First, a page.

We have to be able to make some hard decisions about managing our resources. We simply do not have the space necessary to maintain all of our current programs at a sustainable level. Once we have a chance to complete the SSP assessment process, it will be important for zoos to look at their collection plans and decide where they can commit their individual resources to support the programs that are important to them.
The new plan is taking programs beyond the “90 percent-gene-diversity-for-100-years” concept. The inclusion of new criteria like husbandry and institutional interest will help us find a better fit for diverse programs and species. A standardized species selection decision tree and the new regional collection plan process should help streamline that task for the TAGs. I hope that being freed from the restrictions of the SSP framework will provide the flexibility we need to manage smaller programs that are still important priorities for the TAGs. Specifically, I’m thinking about TAGs like the Antelope, Cattle, Giraffid, and Camelid TAG, which has historically been a TAG with a lot of species. Reducing the number of SSP species, and having a standardized decision tree and regional collection plan template will reduce the work associated with updating the regional collection plan. This TAG has several priority species that will lose SSP status. We hope these will benefit from having more flexibility under consortium management.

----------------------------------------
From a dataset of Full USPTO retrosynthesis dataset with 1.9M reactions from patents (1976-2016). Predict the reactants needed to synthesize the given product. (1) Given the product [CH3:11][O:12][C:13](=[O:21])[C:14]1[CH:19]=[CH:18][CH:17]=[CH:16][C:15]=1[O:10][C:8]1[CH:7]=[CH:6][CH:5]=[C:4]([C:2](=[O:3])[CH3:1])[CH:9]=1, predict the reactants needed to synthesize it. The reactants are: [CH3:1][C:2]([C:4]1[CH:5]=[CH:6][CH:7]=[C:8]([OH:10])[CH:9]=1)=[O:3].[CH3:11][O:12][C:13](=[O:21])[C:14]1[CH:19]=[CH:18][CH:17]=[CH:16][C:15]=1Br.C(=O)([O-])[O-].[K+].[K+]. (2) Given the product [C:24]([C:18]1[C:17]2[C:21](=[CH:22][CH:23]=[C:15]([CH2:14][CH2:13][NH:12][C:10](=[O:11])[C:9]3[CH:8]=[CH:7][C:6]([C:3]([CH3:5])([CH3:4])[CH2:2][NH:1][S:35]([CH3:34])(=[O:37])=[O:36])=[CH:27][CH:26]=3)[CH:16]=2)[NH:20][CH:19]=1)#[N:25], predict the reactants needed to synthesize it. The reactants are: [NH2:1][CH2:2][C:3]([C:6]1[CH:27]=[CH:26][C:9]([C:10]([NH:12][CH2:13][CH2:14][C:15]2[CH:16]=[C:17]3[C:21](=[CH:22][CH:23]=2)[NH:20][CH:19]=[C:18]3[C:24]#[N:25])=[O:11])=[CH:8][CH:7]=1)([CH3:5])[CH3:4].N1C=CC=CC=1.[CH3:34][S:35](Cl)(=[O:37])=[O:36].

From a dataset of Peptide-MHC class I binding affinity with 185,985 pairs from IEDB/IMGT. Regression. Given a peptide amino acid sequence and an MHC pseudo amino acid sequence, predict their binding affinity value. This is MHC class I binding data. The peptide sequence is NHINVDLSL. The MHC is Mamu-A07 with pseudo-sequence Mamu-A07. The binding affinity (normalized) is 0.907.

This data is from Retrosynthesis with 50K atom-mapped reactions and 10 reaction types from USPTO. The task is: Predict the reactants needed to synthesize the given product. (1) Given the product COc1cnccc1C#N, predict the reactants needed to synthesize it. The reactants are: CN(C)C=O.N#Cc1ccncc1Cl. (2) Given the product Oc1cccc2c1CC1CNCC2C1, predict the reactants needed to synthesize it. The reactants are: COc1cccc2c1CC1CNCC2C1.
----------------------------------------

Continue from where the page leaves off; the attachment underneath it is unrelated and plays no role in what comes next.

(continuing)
Our SSP programs should have healthy populations of the animals zoos want readily available. I hope that we will see more cooperation and commitment to the SSP programs from all stakeholders. We also know that we have high-priority species that will not make the cut to remain as SSPs under the new structure. For some of these species, we will need to reach out to responsible private, non-AZA partners to find the resources to support these programs. I hope to see new management concepts emerging to coordinate breeding and conservation efforts for these species.
Curator of herpetology at Zoo Knoxville; vice chair, APM Committee; chair Chelonian TAG; SSP coordinator, Radiated Tortoise; SSP coordinator/studbook keeper, Northern Spider, Common Spider, and Madagascar Flat-tailed Tortoise SSP; SAFE coordinator, Radiated Tortoise
I think to start with we need a better understanding across the board at zoos and aquariums, from the first-day employee to the chief executive officer and board members, that space is a precious commodity and not something that is realistically going to be increasing at most facilities. As all animal care members strive to provide the best welfare for our animals—which includes larger habitats—we decrease diversity by losing overall exhibits as some grow in size. So we have to be strategic and strive for greater collaboration to make sure we still have animals available moving forward. Exhibit design teams need to consider including, as a minimum, additional back-of-house holding to assist with the raising of offspring. This is a major shift in how our business operates and it’s going to take time, but in order for us to succeed long-term, we have to do it.